From researchers’ studies of the bones, they were able to discover their age, height, diet, and medical history. They’ve even done several facial reconstructions to show what these passengers and crew might have looked like in life.
Giving more perspective on the people who were on the Vasa when she went down, clothing and personal effects from officers, crew, and guests are on display. Many of these items are in excellent condition after being submerged for so long!
The museum’s exhibition on the women of the Vasa was exceptionally fascinating to me. I was surprised to learn that the manager of the shipyard that built the Vasa, Margareta Nilsdotter, was head of one of the largest workplaces in Sweden at the time. When you visit, you’ll also hear about Brita Gustavsdotter Båth, a wood supplier who furnished the shipyard with timber.
Do you need to take a guided tour of the Vasa Museum?
Although the Vasa Museum usually offers guided tours led by museum staff, due to the pandemic these tours are temporarily unavailable. However, the museum does offer free audio tours. You can download these as MP3 files to play on your phone or tablet (be sure to pack headphones). The audio tour is available in English, Arabic, Chinese, Korean, Farsi, Finnish, French, German, Hindi, Italian, Japanese, Polish, Russian, Serbo-Croatian, Somali, Sorani, Spanish, and Swedish.
I toured the museum without a guided tour, and learned a lot from the introductory film as well as from the detailed placards posted at each exhibit. But I did listen to the audio tour after my visit, and found it to be very informative. It’s broken up into 15 sections, each corresponding to a numbered station around the museum. You can do the entire audio tour in 40 minutes, or stop after listening to each section to explore further.
What else does the Vasa Museum have to offer?
In addition to the museum’s many exhibits, the property also houses a restaurant, gift shop, and a garden.
The Vasa Museum Restaurant serves Swedish meatballs, soups, sandwiches, and daily specials. Cakes and cookies are available for a traditional Swedish fika. The restaurant is open every day from 11 AM until 4 PM.
The Museum Shop stocks unique items relating to the Vasa and early 17th-century Sweden, including replicas of objects found during the ship’s recovery.
The Vasa Museum Garden features flowers, medicinal herbs, and vegetables that would have been used in the 1600s, including lavender, mallow, radishes, and cabbage. You can find the garden behind a gray fence at the back of the museum.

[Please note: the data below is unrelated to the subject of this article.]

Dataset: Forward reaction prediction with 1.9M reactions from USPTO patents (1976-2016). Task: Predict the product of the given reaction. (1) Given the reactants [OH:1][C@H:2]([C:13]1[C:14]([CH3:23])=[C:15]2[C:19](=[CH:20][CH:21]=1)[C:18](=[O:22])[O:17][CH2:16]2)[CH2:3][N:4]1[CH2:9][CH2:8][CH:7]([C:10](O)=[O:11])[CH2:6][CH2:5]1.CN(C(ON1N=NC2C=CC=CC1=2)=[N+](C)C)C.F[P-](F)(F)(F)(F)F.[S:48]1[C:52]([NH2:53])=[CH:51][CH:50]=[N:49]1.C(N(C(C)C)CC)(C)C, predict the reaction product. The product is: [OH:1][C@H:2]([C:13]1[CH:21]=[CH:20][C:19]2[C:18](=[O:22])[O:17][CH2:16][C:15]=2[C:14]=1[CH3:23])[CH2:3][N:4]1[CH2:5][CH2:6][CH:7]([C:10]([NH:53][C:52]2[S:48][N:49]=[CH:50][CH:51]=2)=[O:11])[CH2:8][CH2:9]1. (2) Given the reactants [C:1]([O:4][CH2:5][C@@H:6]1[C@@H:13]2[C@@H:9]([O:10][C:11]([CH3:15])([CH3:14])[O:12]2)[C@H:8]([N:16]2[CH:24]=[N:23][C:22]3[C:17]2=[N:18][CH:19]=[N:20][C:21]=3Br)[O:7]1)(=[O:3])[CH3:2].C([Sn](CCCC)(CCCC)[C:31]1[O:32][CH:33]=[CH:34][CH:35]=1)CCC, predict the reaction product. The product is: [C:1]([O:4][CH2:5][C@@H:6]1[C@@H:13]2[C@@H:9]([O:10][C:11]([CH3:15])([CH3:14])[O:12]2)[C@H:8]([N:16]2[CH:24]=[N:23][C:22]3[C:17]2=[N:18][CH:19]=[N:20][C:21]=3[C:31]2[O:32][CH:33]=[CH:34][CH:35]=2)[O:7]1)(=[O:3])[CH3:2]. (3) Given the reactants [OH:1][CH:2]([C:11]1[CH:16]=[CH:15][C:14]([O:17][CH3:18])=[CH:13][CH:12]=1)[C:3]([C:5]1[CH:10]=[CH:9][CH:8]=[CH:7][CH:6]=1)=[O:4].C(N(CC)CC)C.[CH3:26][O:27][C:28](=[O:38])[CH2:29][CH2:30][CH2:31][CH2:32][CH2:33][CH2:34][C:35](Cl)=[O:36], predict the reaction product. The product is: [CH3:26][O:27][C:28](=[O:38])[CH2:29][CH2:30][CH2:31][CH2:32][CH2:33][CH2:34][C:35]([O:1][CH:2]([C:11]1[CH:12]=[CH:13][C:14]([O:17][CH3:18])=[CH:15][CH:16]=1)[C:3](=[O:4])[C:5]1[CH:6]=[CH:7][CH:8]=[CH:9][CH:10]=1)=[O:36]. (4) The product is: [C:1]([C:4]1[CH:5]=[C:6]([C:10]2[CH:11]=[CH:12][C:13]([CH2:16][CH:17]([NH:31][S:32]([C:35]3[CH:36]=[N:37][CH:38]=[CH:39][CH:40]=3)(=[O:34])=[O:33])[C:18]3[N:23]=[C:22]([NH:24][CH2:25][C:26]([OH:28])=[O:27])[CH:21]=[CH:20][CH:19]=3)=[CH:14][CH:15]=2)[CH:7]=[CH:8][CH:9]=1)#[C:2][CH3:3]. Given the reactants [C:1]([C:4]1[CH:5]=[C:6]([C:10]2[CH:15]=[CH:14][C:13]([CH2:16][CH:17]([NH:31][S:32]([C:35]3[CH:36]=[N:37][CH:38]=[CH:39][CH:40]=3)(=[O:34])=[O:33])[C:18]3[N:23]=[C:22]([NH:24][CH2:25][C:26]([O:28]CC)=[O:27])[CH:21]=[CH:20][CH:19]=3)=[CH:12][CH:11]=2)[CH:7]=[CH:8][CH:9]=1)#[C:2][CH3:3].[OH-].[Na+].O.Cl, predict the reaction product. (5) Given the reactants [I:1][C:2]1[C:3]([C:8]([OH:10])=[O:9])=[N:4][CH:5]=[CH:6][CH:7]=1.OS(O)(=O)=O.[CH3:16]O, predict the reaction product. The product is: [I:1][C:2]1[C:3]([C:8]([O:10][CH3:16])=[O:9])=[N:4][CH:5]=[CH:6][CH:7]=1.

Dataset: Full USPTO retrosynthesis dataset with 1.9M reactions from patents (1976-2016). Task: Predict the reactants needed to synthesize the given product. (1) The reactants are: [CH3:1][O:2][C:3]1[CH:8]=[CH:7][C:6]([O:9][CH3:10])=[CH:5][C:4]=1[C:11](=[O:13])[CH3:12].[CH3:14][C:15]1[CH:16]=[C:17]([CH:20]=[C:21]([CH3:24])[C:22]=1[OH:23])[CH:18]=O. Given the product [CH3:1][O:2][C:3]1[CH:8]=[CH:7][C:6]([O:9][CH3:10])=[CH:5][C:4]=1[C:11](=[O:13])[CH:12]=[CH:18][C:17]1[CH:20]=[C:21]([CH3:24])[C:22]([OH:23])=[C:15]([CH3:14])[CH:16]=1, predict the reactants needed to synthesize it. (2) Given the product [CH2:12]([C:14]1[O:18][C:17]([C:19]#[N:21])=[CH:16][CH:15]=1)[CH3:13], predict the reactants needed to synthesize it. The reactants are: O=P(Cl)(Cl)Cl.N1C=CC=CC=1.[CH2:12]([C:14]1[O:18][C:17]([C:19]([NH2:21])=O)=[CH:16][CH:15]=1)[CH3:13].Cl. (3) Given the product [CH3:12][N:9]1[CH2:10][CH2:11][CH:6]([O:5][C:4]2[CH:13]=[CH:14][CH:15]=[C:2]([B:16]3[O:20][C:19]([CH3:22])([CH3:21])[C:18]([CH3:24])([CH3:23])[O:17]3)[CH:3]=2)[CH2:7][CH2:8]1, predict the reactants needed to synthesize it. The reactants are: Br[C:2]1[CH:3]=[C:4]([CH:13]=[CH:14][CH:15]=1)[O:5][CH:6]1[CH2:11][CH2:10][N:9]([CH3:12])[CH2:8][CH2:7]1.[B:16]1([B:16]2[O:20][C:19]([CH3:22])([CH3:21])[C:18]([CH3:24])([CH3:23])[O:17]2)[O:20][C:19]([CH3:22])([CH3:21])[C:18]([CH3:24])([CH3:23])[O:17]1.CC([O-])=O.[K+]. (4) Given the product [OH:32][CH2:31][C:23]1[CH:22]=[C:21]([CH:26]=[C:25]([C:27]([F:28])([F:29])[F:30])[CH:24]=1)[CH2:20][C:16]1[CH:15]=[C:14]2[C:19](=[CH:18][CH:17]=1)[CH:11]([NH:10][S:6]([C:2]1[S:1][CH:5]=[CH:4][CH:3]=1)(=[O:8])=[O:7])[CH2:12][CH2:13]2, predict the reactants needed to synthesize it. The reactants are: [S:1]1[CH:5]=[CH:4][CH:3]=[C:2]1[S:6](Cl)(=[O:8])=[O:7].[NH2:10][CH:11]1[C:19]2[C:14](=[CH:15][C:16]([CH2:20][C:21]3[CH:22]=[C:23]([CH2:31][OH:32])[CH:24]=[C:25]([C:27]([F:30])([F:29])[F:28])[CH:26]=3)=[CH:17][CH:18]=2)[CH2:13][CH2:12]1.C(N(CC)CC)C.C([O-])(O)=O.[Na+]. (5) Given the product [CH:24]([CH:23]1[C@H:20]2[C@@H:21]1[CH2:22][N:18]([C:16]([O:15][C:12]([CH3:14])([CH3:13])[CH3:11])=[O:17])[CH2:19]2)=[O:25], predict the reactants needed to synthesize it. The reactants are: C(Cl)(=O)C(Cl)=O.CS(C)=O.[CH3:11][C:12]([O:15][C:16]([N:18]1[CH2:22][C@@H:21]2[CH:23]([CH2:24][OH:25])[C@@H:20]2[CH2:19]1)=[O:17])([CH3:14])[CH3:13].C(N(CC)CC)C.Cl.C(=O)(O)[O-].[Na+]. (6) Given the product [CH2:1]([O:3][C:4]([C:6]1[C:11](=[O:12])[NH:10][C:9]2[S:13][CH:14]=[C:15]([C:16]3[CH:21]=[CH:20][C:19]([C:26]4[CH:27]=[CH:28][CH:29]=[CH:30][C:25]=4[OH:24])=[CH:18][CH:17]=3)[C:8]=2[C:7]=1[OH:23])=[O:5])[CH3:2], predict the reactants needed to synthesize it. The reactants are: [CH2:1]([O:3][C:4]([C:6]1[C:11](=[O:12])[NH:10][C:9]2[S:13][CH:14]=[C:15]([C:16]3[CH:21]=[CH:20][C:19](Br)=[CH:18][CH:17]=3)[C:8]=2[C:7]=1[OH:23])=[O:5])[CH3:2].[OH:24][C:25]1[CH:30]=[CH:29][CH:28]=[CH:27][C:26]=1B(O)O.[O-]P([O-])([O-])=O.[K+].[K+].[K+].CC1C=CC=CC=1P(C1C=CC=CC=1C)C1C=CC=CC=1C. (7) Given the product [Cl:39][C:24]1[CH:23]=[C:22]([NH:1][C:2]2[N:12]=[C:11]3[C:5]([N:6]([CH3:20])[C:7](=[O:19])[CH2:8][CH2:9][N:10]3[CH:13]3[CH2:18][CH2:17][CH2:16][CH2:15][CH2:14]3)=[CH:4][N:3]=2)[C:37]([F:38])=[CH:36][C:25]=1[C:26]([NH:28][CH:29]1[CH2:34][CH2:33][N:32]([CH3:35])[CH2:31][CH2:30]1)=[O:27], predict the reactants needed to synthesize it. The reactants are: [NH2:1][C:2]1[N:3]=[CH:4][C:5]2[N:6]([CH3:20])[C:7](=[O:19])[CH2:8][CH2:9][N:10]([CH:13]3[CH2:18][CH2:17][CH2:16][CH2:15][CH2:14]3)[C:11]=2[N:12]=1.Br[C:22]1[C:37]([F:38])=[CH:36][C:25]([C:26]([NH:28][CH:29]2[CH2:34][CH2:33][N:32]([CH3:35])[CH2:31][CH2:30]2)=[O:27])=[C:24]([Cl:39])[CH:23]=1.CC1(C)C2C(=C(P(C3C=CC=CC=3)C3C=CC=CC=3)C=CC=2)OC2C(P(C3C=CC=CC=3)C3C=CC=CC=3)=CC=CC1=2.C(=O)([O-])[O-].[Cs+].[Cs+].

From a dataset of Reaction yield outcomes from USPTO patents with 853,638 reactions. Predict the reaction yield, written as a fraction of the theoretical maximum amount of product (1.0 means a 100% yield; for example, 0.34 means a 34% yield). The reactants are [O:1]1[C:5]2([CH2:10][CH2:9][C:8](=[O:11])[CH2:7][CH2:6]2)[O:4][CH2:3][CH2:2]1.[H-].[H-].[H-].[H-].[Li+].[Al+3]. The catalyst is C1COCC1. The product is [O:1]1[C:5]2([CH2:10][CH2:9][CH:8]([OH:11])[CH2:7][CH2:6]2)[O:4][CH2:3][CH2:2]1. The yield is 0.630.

How to get to the Vasa Museum
If you’re taking an ocean cruise that has Stockholm on the itinerary, many of the larger ships dock at Nynäshamn Cruise Port, about 45 minutes away by car from the city. The spring of 2020 saw the completion of Norvik Port (just north of Nynäshamn), which can also handle super-post-Panamax ships.
If you’re docking at one of these ports, there is a train from Nynäshamn Station to Stockholm, but it will take you about an hour and 45 minutes each way. A quicker and easier option is to book a shore excursion by coach that includes tickets to the museum and a visit to Old Town.
Additionally, some smaller ships and ferries dock at Stockholm’s in-town terminals. By car, the Vasa Museum is only about 3.5 miles (5.7 km) from any of these locations. Although the museum is on the nearby island of Djurgården, the islands are connected by bridges. This makes it super-easy and inexpensive to get there by taxi or Uber.
The Vasa Museum is open daily from 10 AM until 5 PM.
Getting tickets for the Vasa Museum
You can purchase tickets for the Vasa Museum on site. Adult admission is SEK 190 (about $22 US/£16 GBP) from June through August and SEK 170 (about $20 US/£15 GBP) from September to May. Admission for children age 18 and under is free.
The museum accepts cash (Swedish Krona), but they prefer payment by card. The Vasa Museum accepts American Express, Visa, Mastercard, Diners Club, and Maestro.
To save some time waiting in line, you can purchase your ticket online before your visit directly from the museum. If you’ll have kids with you, make sure you add them to your order even though there’s no charge for their tickets. If you don’t, you’ll have to stand in line anyway to get their free tickets!
You’ll get your online tickets via email, and the museum accepts them up to 180 days from the date of purchase.
**UPDATE** The Vasa Museum has suspended online ticket sales during the pandemic. You can still buy tickets at the museum entrance.
More resources for your Baltic cruise
- Best Things to Do in Tallinn Old Town in One Day on a Baltic Cruise
- Tips for Visiting St. Petersburg Russia on a Cruise
- What to Pack in Your Cruise Carry On Bag
- How to Have the Best Embarkation Day on a Cruise
Have you been to the Vasa Museum? What did you think of your visit? Let me know in the comments below!